Yolanda Cuevas knew one day she’d work in an air-conditioned office.
She went from picking cotton in the fields of San Marcos to owning a successful family-run business in Fort Worth. The company sells microcentrifuge tubes, gauze, and bio-hazard waste bags. It's done so well that Chase Bank gave it a $150,000 grant, and a trip to Google for a marketing seminar.
It’s not obvious when people first meet her, but inevitably someone asks the 67-year-old executive about her hands.
“Well, they’ve had a rough life,” Yolanda Cuevas says. “My fingers have always been crooked like that. And I wonder if, you know, I didn’t have proper nutrition. I don’t know.”
Or maybe it had something to do with working in cotton fields, just outside of San Marcos, as a kid. She was one of 13 children. Back then, Cuevas was a third of the size of the sack she carried, and daily, she says, she filled it with 100 pounds of cotton, often in 100 degree heat.
“It was very, very hot out there,” she says. “And no breeze. So when we did get that one breeze, every once in a while, it was kind of like somebody throwing a bucket of water on you. It just felt so good.”
Daughter Of Mexican Immigrants
It also felt good when she could give her little fingers a break, drinking at the barrel of community water with her parents, siblings, and other migrant workers. Each summer, they’d pack into a covered truck, drive to the cotton fields before the sun was up, and work until the sun went down. Each row, she says, felt like 100 miles long. As she got older, the trucks took the workers farther, to Lubbock, to Ohio. Every truck stop was a lesson for the daughter of Mexican immigrants.
“And in the restaurants, we had to use the backdoor,” she says. “And I’m thinking well, we’re going to take it to go anyway. It’s not like we’re going to eat here… those were years of learning. And I kind of realized, I needed to get an education.”
She got herself through college, eventually learned the ropes at a bank, and at the age of 46, she started a medical distribution business in Fort Worth.
“Her dream was to, believe it or not, was to work in an air-conditioned office,” Pete Nardo says.
He’s senior vice president of Chase Bank’s southern region. Yolanda Cuevas’ story is inspiring, says Nardo, and her business, a success story.
“Her whole business model is based on service,” he says. “When there’s a problem with a delivery, a problem with a product, they’re there right away, fixing it. And basically you call her.”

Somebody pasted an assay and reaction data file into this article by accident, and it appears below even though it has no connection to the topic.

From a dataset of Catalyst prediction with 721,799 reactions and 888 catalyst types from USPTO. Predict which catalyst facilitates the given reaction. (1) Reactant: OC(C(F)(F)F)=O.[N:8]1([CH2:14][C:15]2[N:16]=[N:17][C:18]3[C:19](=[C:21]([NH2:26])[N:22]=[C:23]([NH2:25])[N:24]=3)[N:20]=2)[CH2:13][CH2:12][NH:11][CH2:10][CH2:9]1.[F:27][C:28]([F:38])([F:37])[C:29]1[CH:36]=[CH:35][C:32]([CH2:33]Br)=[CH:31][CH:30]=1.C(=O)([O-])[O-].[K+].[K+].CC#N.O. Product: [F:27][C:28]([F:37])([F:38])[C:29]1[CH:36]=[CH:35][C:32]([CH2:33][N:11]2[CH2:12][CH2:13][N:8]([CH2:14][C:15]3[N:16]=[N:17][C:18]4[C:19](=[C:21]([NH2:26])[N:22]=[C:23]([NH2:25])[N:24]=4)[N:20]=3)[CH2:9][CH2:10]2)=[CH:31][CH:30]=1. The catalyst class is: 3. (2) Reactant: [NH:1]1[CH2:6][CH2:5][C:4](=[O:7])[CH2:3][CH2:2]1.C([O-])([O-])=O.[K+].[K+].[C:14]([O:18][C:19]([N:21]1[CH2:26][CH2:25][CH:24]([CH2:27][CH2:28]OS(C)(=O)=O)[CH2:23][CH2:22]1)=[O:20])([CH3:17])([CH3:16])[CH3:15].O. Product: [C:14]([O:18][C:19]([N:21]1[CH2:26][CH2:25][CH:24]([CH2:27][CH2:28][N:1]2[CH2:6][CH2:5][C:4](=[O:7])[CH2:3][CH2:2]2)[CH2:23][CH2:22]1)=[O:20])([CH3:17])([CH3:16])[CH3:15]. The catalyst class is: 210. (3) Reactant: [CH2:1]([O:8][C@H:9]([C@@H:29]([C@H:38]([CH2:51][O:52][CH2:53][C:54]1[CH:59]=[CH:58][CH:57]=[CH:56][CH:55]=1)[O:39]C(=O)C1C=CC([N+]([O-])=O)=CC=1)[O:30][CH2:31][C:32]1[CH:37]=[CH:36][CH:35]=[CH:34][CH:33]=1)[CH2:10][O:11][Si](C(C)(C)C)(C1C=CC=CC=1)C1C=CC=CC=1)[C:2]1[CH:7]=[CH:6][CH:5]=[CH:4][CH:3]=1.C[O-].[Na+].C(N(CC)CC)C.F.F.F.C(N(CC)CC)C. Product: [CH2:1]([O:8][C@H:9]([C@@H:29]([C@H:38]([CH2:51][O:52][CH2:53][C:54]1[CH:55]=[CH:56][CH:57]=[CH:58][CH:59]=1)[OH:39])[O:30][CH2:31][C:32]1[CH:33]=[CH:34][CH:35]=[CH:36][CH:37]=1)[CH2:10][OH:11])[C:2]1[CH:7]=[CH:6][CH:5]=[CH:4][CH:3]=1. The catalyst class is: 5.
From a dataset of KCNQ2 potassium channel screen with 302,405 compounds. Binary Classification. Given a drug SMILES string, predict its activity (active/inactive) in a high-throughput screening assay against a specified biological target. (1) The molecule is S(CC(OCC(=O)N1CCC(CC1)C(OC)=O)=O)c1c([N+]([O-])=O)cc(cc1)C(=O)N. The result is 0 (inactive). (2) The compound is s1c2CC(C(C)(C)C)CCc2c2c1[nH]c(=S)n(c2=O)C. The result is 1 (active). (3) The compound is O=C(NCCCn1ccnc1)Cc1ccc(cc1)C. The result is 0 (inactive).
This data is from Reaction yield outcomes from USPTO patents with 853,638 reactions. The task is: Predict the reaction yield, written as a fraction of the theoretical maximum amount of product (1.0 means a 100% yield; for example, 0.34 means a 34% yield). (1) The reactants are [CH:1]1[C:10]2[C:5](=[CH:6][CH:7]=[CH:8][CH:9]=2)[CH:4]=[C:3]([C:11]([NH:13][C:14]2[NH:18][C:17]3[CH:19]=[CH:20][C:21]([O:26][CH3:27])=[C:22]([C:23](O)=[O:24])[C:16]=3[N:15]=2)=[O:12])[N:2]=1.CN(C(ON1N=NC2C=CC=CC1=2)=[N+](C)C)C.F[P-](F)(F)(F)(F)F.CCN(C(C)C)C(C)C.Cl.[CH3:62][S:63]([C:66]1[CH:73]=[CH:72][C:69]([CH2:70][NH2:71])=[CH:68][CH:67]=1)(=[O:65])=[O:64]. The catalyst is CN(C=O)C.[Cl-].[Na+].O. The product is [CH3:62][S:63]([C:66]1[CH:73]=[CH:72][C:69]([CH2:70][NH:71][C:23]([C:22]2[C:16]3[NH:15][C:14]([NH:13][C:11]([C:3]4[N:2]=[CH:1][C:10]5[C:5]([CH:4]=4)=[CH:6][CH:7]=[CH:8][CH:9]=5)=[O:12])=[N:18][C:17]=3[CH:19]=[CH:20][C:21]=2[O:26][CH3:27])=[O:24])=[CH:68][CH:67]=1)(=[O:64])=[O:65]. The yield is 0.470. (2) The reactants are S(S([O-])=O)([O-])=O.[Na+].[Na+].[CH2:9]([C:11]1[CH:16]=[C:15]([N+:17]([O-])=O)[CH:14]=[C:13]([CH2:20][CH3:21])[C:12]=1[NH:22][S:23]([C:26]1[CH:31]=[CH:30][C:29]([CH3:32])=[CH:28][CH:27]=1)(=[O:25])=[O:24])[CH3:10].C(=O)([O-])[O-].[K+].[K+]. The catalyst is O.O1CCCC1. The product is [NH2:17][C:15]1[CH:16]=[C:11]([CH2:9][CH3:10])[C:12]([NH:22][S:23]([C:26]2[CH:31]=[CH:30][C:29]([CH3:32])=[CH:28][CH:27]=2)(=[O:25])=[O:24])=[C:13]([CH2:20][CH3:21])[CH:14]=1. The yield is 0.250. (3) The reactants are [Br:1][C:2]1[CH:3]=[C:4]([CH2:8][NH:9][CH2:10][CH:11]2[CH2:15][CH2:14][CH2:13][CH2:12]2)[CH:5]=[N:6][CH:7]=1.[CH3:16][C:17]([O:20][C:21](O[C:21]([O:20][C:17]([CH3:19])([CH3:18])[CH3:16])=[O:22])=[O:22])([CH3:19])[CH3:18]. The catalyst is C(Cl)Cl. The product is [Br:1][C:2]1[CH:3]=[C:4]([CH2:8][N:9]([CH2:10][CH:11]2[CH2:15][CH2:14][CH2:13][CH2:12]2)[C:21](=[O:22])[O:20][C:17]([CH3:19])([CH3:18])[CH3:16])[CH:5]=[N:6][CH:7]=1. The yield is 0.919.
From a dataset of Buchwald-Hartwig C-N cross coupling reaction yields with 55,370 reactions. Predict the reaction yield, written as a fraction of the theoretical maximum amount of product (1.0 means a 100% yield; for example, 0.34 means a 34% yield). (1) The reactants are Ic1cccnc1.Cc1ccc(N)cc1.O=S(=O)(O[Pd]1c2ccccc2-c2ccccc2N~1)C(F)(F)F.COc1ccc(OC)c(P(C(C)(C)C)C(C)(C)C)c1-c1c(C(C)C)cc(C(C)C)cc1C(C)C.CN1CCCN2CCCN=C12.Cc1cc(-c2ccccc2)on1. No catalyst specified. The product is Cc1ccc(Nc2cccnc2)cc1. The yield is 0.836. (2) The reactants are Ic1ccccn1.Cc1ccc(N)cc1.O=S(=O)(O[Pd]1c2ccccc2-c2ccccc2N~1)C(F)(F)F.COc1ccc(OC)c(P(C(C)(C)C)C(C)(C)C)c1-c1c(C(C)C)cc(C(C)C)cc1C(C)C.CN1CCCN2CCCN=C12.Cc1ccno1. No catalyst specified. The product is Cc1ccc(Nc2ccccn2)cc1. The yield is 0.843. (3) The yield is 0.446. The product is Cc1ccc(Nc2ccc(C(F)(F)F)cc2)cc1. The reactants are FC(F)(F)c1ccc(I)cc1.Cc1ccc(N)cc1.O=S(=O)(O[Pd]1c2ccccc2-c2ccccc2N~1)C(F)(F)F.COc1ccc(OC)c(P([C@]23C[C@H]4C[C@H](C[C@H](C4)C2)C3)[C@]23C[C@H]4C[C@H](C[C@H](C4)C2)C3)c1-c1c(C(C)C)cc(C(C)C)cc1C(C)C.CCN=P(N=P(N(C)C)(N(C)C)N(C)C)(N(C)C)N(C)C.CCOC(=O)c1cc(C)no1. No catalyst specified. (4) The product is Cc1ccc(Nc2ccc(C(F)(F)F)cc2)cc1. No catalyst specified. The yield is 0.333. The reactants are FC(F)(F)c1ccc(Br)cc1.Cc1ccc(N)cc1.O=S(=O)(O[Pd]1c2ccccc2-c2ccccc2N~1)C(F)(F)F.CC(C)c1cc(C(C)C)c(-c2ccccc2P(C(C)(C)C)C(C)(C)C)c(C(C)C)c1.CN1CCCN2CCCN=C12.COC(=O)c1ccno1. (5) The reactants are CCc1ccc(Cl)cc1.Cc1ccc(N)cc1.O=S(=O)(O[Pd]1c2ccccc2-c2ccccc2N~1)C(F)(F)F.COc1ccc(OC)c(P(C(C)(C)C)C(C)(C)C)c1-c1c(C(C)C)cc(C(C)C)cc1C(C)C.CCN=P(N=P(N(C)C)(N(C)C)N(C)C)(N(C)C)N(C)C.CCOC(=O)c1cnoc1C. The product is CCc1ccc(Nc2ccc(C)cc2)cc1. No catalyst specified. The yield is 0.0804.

'I Don't Even Know What A Tweet Is'
That’s why Cuevas Distribution won the grant from Chase. The 21-year-old company is a family affair. Kirsten Stafford works with her mother at the Fort Worth office.
“Technology changes so fast,” she says. “We haven’t had the resources to keep up with it.”
Before the grant, Cuevas Distribution had no Facebook page, no LinkedIn account, no Twitter handle.
“I don’t even know what a tweet is,” Stafford says, laughing. “And I don’t understand why you’d want to tweet something out.”
She and her twin sister, Shannon Chavera-Kruse, just got back from Google headquarters in San Francisco, where they learned about social media. The older twin, who’s the VP of operations, is based in Austin.
“We’re going to have to change the way we think, to a certain extent because we’ve been so used to a fax machine, and email, and now we’re going to be able to move away from that,” she says.
Chavera-Kruse is still faxing vendors, doing things old school. Like many small business owners in Tarrant County, Cuevas Distribution didn’t have money to hire an IT person or upgrade its software.
“That has been one of our goals… more web presence and e-commerce,” she says.
Back in the Fort Worth office, Yolanda Cuevas admits she’s not computer savvy.
“Even now, they have trouble getting me to just do an order online,” she says. “I have a tendency to resort to the old ways.”
Her third daughter, Kimberly Chapple, is the office manager.
“A lot of people’s American dream is to start their own business,” she says. “Mom started the business a long time ago, and of course now, she says in five years, she wants to retire, pass it on to the daughters. I believe she said the other day, possibly the grand-daughters (laughs).”
Until then, as she did in those cotton fields years ago, Yolanda Cuevas says she’ll continue to give 100 percent to her company.
“This is easy compared to what I was doing back then.”